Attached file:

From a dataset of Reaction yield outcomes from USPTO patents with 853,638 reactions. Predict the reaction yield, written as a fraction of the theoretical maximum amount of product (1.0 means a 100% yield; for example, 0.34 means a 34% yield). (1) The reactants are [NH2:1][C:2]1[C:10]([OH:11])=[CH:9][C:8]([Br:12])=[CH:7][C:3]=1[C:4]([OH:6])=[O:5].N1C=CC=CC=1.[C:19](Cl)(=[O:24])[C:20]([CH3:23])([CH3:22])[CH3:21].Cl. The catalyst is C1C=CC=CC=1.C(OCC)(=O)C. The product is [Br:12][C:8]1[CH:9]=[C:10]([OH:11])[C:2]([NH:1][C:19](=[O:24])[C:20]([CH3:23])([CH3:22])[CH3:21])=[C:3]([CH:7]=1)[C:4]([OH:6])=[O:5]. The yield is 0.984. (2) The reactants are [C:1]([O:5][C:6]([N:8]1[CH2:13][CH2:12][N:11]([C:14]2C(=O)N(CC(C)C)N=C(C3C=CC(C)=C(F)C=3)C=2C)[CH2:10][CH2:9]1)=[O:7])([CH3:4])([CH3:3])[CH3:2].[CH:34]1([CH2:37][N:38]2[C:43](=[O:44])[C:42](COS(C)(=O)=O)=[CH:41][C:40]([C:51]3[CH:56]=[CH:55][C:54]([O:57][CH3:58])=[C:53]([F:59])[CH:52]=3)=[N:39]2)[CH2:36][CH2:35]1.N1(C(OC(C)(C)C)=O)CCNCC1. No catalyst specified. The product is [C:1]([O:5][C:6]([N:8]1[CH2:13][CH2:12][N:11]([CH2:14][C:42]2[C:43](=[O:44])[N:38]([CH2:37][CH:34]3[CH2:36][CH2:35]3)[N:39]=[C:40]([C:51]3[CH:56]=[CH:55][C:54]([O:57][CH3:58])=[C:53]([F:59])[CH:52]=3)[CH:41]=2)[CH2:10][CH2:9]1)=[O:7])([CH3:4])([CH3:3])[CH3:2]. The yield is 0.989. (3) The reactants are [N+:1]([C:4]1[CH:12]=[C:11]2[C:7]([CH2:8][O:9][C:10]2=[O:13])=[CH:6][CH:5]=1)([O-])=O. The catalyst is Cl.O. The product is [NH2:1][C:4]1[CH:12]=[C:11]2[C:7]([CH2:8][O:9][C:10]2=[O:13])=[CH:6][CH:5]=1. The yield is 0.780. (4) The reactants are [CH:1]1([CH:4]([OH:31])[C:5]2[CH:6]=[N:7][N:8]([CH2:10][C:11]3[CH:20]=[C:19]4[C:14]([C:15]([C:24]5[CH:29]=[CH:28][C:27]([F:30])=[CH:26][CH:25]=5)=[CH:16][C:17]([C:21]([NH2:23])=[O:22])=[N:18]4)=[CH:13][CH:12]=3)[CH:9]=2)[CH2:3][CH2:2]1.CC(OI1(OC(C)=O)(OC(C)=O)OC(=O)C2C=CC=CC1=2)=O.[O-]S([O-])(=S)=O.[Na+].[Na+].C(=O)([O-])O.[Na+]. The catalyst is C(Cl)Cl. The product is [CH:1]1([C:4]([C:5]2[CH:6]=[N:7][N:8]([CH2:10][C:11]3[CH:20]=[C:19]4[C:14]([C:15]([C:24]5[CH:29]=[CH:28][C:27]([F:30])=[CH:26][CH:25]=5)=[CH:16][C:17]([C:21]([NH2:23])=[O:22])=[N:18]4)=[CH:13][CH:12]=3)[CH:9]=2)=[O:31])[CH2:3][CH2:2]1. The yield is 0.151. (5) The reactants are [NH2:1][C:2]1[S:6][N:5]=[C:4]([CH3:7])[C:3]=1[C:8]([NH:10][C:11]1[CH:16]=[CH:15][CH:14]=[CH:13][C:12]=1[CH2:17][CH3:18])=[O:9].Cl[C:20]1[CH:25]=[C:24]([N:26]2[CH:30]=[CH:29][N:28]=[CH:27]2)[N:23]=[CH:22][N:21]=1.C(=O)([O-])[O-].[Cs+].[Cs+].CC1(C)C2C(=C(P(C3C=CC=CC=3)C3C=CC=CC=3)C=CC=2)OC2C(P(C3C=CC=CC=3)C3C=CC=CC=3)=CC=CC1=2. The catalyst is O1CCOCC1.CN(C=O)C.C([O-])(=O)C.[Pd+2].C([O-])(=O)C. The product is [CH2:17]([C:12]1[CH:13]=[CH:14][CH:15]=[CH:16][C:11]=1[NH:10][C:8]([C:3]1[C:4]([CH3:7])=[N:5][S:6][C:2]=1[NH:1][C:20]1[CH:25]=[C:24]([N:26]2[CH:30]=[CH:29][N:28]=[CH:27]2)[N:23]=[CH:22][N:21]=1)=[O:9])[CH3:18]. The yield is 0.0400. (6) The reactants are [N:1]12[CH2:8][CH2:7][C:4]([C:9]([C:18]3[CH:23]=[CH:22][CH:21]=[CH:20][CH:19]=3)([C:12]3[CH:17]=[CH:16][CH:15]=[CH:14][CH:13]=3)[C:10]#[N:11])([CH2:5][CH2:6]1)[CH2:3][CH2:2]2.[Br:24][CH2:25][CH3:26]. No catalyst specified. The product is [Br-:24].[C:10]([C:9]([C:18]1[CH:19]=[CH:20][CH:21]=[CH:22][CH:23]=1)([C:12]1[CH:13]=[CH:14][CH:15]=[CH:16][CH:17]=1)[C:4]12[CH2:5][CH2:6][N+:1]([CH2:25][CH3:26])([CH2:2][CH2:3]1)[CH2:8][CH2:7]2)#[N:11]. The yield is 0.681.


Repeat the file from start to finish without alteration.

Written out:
From a dataset of Reaction yield outcomes from USPTO patents with 853,638 reactions. Predict the reaction yield, written as a fraction of the theoretical maximum amount of product (1.0 means a 100% yield; for example, 0.34 means a 34% yield). (1) The reactants are [NH2:1][C:2]1[C:10]([OH:11])=[CH:9][C:8]([Br:12])=[CH:7][C:3]=1[C:4]([OH:6])=[O:5].N1C=CC=CC=1.[C:19](Cl)(=[O:24])[C:20]([CH3:23])([CH3:22])[CH3:21].Cl. The catalyst is C1C=CC=CC=1.C(OCC)(=O)C. The product is [Br:12][C:8]1[CH:9]=[C:10]([OH:11])[C:2]([NH:1][C:19](=[O:24])[C:20]([CH3:23])([CH3:22])[CH3:21])=[C:3]([CH:7]=1)[C:4]([OH:6])=[O:5]. The yield is 0.984. (2) The reactants are [C:1]([O:5][C:6]([N:8]1[CH2:13][CH2:12][N:11]([C:14]2C(=O)N(CC(C)C)N=C(C3C=CC(C)=C(F)C=3)C=2C)[CH2:10][CH2:9]1)=[O:7])([CH3:4])([CH3:3])[CH3:2].[CH:34]1([CH2:37][N:38]2[C:43](=[O:44])[C:42](COS(C)(=O)=O)=[CH:41][C:40]([C:51]3[CH:56]=[CH:55][C:54]([O:57][CH3:58])=[C:53]([F:59])[CH:52]=3)=[N:39]2)[CH2:36][CH2:35]1.N1(C(OC(C)(C)C)=O)CCNCC1. No catalyst specified. The product is [C:1]([O:5][C:6]([N:8]1[CH2:13][CH2:12][N:11]([CH2:14][C:42]2[C:43](=[O:44])[N:38]([CH2:37][CH:34]3[CH2:36][CH2:35]3)[N:39]=[C:40]([C:51]3[CH:56]=[CH:55][C:54]([O:57][CH3:58])=[C:53]([F:59])[CH:52]=3)[CH:41]=2)[CH2:10][CH2:9]1)=[O:7])([CH3:4])([CH3:3])[CH3:2]. The yield is 0.989. (3) The reactants are [N+:1]([C:4]1[CH:12]=[C:11]2[C:7]([CH2:8][O:9][C:10]2=[O:13])=[CH:6][CH:5]=1)([O-])=O. The catalyst is Cl.O. The product is [NH2:1][C:4]1[CH:12]=[C:11]2[C:7]([CH2:8][O:9][C:10]2=[O:13])=[CH:6][CH:5]=1. The yield is 0.780. (4) The reactants are [CH:1]1([CH:4]([OH:31])[C:5]2[CH:6]=[N:7][N:8]([CH2:10][C:11]3[CH:20]=[C:19]4[C:14]([C:15]([C:24]5[CH:29]=[CH:28][C:27]([F:30])=[CH:26][CH:25]=5)=[CH:16][C:17]([C:21]([NH2:23])=[O:22])=[N:18]4)=[CH:13][CH:12]=3)[CH:9]=2)[CH2:3][CH2:2]1.CC(OI1(OC(C)=O)(OC(C)=O)OC(=O)C2C=CC=CC1=2)=O.[O-]S([O-])(=S)=O.[Na+].[Na+].C(=O)([O-])O.[Na+]. The catalyst is C(Cl)Cl. The product is [CH:1]1([C:4]([C:5]2[CH:6]=[N:7][N:8]([CH2:10][C:11]3[CH:20]=[C:19]4[C:14]([C:15]([C:24]5[CH:29]=[CH:28][C:27]([F:30])=[CH:26][CH:25]=5)=[CH:16][C:17]([C:21]([NH2:23])=[O:22])=[N:18]4)=[CH:13][CH:12]=3)[CH:9]=2)=[O:31])[CH2:3][CH2:2]1. The yield is 0.151. (5) The reactants are [NH2:1][C:2]1[S:6][N:5]=[C:4]([CH3:7])[C:3]=1[C:8]([NH:10][C:11]1[CH:16]=[CH:15][CH:14]=[CH:13][C:12]=1[CH2:17][CH3:18])=[O:9].Cl[C:20]1[CH:25]=[C:24]([N:26]2[CH:30]=[CH:29][N:28]=[CH:27]2)[N:23]=[CH:22][N:21]=1.C(=O)([O-])[O-].[Cs+].[Cs+].CC1(C)C2C(=C(P(C3C=CC=CC=3)C3C=CC=CC=3)C=CC=2)OC2C(P(C3C=CC=CC=3)C3C=CC=CC=3)=CC=CC1=2. The catalyst is O1CCOCC1.CN(C=O)C.C([O-])(=O)C.[Pd+2].C([O-])(=O)C. The product is [CH2:17]([C:12]1[CH:13]=[CH:14][CH:15]=[CH:16][C:11]=1[NH:10][C:8]([C:3]1[C:4]([CH3:7])=[N:5][S:6][C:2]=1[NH:1][C:20]1[CH:25]=[C:24]([N:26]2[CH:30]=[CH:29][N:28]=[CH:27]2)[N:23]=[CH:22][N:21]=1)=[O:9])[CH3:18]. The yield is 0.0400. (6) The reactants are [N:1]12[CH2:8][CH2:7][C:4]([C:9]([C:18]3[CH:23]=[CH:22][CH:21]=[CH:20][CH:19]=3)([C:12]3[CH:17]=[CH:16][CH:15]=[CH:14][CH:13]=3)[C:10]#[N:11])([CH2:5][CH2:6]1)[CH2:3][CH2:2]2.[Br:24][CH2:25][CH3:26]. No catalyst specified. The product is [Br-:24].[C:10]([C:9]([C:18]1[CH:19]=[CH:20][CH:21]=[CH:22][CH:23]=1)([C:12]1[CH:13]=[CH:14][CH:15]=[CH:16][CH:17]=1)[C:4]12[CH2:5][CH2:6][N+:1]([CH2:25][CH3:26])([CH2:2][CH2:3]1)[CH2:8][CH2:7]2)#[N:11]. The yield is 0.681.